I’ve noticed that in some news reports about crime, it will tell about a robbery, a murder, an arson, or some other crime…and under the headline, there is a big photo of someone who is *not *the suspect or someone involved (you have to read the fine print caption to realize that that big photo is of someone else - a family member, a friend, etc.)
The story I was reading just now involved a police officer who shot an intruder - and the news story shows a big photo of a police officer in a uniform…but then you read the fine print and realize it’s not the police officer involved, but someone else.
Could this be plausible grounds for a libel lawsuit?
Imagine if a newspaper reports: “MAN WANTED FOR MULTIPLE HOMICIDES” and then shows a big photo of some intimidating-looking African-American man in a hoodie…but then you read the fine print in the caption and - oh, it’s a *friend *of the suspect, or the suspect’s neighbor, or the suspect’s cousin, etc…not the actual suspect himself.
Many readers who don’t read the fine print would quite quickly assume that the photo was a photo of the suspect. Isn’t this somewhat libelous?
20 years earlier, in 1996, an error in the computer typesetting system of the Minneapolis Star Tribune resulted in the picture of a candidate for County Commissioner from the Election Guideline of a week earlier being reprinted above an article on ““New Era Charity Fraud Case Settled” that was published on election day on page B3. The text of the article was all about the fraud case, the caption was about the case & clearly not about him, and he was never mentioned in the article at all. He lost that Primary Election by 104 votes to the endorsed DFL candidate.
Candidate John Derus filed complaints with the Minnesota Supreme Court, which dismissed it, with the Senate Election Laws Committee to have the election overturned, but that was also dismissed. He then filed a lawsuit against the newspaper, which continued for 2 years, until he eventually dropped the lawsuit.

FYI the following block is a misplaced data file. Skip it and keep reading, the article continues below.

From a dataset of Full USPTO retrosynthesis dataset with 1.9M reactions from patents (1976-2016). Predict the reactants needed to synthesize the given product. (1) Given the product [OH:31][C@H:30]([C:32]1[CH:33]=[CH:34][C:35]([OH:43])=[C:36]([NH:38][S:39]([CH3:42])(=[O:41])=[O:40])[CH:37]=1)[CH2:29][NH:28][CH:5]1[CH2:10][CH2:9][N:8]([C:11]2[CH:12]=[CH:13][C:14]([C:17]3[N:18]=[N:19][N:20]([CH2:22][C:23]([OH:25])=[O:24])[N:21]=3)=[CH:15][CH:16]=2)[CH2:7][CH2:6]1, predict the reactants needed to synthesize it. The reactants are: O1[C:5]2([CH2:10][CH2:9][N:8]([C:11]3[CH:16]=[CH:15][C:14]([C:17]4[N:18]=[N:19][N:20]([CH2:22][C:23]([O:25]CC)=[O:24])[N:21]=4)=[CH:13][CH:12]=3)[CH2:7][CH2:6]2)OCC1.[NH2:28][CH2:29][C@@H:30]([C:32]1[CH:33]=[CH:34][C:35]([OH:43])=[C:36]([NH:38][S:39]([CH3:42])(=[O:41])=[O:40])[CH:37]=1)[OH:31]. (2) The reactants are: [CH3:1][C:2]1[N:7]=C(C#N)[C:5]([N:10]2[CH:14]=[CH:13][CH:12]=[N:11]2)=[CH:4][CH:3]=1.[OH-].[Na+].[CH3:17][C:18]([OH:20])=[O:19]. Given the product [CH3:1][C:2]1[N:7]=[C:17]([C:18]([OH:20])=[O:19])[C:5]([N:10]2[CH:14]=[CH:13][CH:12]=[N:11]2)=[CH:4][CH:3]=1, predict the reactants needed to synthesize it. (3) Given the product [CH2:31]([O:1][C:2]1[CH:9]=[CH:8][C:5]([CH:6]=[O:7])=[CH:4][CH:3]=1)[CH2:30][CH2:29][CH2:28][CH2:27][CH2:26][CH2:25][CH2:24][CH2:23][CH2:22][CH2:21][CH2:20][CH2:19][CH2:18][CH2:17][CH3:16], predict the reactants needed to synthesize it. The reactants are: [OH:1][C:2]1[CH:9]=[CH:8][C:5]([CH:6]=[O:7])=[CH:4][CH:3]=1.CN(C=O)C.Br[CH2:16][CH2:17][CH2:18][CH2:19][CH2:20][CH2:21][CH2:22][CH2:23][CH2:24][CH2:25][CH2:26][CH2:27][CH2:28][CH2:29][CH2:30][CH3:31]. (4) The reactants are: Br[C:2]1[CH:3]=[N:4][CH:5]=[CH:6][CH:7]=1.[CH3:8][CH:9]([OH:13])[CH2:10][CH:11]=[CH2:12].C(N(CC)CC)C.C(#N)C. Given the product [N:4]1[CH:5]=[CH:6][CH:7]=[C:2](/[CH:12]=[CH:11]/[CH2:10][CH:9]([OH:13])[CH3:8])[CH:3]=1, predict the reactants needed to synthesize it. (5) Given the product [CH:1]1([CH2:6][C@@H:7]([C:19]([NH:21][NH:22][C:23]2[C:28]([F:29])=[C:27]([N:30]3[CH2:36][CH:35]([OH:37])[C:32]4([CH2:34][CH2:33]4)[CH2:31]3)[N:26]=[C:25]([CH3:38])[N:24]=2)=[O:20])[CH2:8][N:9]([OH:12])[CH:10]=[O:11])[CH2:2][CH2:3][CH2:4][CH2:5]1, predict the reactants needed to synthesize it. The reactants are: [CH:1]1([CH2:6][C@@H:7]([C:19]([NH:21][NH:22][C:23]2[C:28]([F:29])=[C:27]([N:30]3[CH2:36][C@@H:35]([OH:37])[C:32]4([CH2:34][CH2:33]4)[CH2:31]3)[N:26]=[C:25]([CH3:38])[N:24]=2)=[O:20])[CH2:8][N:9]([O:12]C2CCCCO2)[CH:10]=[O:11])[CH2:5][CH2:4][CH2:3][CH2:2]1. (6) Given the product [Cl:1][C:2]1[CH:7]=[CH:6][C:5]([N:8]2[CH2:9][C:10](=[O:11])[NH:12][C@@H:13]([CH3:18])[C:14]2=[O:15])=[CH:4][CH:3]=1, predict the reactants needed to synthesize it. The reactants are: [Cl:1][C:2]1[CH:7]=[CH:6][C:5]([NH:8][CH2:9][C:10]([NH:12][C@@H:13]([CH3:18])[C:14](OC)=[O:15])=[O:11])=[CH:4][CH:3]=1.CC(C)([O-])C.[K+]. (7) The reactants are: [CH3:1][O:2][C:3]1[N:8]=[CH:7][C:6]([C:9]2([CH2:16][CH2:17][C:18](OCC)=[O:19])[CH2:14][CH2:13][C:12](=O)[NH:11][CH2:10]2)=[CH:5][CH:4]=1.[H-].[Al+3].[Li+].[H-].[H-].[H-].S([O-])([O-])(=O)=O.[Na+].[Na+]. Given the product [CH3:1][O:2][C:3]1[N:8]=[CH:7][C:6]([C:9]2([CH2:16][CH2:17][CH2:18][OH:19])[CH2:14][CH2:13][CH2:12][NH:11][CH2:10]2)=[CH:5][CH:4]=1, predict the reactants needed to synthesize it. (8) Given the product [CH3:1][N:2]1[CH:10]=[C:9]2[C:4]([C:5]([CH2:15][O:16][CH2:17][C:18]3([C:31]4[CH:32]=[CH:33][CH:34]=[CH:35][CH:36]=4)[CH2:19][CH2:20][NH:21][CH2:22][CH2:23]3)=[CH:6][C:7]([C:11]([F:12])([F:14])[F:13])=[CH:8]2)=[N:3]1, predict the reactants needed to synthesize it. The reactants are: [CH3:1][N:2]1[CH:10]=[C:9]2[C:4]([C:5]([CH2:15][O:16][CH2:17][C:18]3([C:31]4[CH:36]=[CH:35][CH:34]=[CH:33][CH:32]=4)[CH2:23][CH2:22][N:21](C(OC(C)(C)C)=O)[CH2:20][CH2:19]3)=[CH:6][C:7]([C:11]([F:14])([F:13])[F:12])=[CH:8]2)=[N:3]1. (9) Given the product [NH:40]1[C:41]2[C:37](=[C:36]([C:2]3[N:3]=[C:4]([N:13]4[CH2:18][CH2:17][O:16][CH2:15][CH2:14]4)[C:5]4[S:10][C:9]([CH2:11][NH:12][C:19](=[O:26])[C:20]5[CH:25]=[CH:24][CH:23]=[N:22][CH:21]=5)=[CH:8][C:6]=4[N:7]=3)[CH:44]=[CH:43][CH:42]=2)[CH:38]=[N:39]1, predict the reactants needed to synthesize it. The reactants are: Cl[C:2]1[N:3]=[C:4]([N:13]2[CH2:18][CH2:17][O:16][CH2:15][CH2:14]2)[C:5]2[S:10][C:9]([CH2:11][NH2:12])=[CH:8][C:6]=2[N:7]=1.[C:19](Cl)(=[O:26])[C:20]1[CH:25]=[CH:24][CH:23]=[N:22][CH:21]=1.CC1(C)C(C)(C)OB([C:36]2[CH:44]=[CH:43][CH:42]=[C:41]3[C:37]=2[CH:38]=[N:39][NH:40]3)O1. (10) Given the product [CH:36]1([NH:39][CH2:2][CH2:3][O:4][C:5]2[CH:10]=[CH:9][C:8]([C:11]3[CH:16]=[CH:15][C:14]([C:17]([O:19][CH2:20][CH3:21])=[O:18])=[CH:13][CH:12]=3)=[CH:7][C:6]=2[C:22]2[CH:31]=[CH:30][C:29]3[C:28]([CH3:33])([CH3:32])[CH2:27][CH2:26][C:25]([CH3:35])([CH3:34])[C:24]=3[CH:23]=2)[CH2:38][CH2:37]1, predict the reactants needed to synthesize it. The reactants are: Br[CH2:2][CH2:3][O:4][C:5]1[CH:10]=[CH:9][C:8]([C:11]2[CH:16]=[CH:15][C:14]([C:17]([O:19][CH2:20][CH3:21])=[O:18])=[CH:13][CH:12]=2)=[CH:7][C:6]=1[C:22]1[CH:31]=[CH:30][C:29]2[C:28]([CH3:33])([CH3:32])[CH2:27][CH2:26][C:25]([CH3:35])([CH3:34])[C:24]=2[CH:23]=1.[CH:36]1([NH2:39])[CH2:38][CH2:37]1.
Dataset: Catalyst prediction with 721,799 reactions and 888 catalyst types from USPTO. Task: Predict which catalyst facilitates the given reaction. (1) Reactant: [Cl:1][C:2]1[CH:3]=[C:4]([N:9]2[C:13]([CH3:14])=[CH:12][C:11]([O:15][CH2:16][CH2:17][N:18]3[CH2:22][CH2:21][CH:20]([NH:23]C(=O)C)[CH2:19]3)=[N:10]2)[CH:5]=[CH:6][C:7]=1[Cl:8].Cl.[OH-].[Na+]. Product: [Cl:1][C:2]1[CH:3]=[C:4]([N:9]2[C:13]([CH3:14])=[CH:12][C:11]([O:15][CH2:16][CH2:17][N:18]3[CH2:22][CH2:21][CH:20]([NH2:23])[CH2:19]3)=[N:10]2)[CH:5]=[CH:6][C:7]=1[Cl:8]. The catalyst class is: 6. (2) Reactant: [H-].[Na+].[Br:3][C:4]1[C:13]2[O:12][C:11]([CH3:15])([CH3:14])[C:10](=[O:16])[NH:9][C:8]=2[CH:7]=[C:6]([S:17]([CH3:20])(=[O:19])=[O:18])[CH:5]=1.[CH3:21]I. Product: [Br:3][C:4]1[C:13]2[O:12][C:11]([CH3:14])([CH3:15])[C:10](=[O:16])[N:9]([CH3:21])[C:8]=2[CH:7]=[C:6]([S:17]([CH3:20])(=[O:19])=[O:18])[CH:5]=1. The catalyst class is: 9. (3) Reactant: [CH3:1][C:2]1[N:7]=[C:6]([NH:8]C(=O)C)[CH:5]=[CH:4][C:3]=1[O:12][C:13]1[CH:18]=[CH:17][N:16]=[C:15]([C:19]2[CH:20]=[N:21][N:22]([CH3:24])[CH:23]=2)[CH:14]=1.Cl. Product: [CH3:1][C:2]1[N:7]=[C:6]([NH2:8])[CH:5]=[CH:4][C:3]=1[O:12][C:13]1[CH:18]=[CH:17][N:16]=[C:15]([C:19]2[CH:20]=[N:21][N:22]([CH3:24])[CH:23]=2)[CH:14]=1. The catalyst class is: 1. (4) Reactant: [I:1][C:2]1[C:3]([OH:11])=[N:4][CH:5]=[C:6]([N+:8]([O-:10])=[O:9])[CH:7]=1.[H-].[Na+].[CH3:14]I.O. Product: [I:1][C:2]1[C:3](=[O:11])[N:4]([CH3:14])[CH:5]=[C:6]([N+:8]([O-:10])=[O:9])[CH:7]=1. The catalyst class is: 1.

So other than printing a correction & issuing an apology, (and paying a lot of legal expenses), the newspaper was not punished for this error.
[Note that libel claims are much harder to prove for a political candidate. And that he was never named in the article itself, nor in the caption on his picture.]
IANAL, and laws vary from jurisidction to jurisdiction, but as the publisher of a small business newsletter, I would argue that as long as the person in the photo is somehow connected to the report, and is correctly identified in the usual manner for that publication (i.e., the caption is in the standard type size and position), he/she has no claim.
Libel generally requires a false statement of fact, made with malice or negligence, that tends to harm the reputation of the plaintiff. A photograph of someone placed in proximity to a report of some infamous crime or incident does not (IMHO) constitute such a statement, particularly if the person depicted is somehow connected with the incident.
However, and this seems to be the point of the OP, if the person is not conneccted in any way with the incident being reported, he/she might, in some jurisdictions, be able to bring a “false light” action. From here:
I recommend reading more on that site, or others, about the principle of “false light.”
Stuff like this is common in the UK when papers are gagged by a court order. The front page will run a story like ‘TV star in prostitute scandal’ without naming the star. Juxtaposed on the other side of the page will be a seemingly unconnected story with a shot of a star attending a premiere with his wife or something similar. British readers are accustomed to putting the dots together on these occasions.